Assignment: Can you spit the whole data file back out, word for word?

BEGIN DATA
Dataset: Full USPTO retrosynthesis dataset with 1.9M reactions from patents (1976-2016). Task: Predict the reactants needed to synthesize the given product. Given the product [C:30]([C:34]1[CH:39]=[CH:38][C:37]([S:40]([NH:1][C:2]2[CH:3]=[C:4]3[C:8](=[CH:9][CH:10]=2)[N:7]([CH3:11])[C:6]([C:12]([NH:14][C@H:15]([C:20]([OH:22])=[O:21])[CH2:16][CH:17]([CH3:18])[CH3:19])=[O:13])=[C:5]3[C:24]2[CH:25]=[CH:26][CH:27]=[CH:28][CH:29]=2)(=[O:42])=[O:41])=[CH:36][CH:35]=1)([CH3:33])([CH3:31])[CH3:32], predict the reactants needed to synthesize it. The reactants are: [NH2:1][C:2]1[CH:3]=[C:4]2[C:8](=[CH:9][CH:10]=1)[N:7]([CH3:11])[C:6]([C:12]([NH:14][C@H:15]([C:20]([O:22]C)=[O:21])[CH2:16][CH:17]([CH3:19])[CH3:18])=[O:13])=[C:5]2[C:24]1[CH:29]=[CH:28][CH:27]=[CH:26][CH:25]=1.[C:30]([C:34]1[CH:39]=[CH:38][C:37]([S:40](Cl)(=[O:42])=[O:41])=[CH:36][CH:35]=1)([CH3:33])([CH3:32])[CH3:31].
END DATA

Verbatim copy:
Dataset: Full USPTO retrosynthesis dataset with 1.9M reactions from patents (1976-2016). Task: Predict the reactants needed to synthesize the given product. Given the product [C:30]([C:34]1[CH:39]=[CH:38][C:37]([S:40]([NH:1][C:2]2[CH:3]=[C:4]3[C:8](=[CH:9][CH:10]=2)[N:7]([CH3:11])[C:6]([C:12]([NH:14][C@H:15]([C:20]([OH:22])=[O:21])[CH2:16][CH:17]([CH3:18])[CH3:19])=[O:13])=[C:5]3[C:24]2[CH:25]=[CH:26][CH:27]=[CH:28][CH:29]=2)(=[O:42])=[O:41])=[CH:36][CH:35]=1)([CH3:33])([CH3:31])[CH3:32], predict the reactants needed to synthesize it. The reactants are: [NH2:1][C:2]1[CH:3]=[C:4]2[C:8](=[CH:9][CH:10]=1)[N:7]([CH3:11])[C:6]([C:12]([NH:14][C@H:15]([C:20]([O:22]C)=[O:21])[CH2:16][CH:17]([CH3:19])[CH3:18])=[O:13])=[C:5]2[C:24]1[CH:29]=[CH:28][CH:27]=[CH:26][CH:25]=1.[C:30]([C:34]1[CH:39]=[CH:38][C:37]([S:40](Cl)(=[O:42])=[O:41])=[CH:36][CH:35]=1)([CH3:33])([CH3:32])[CH3:31].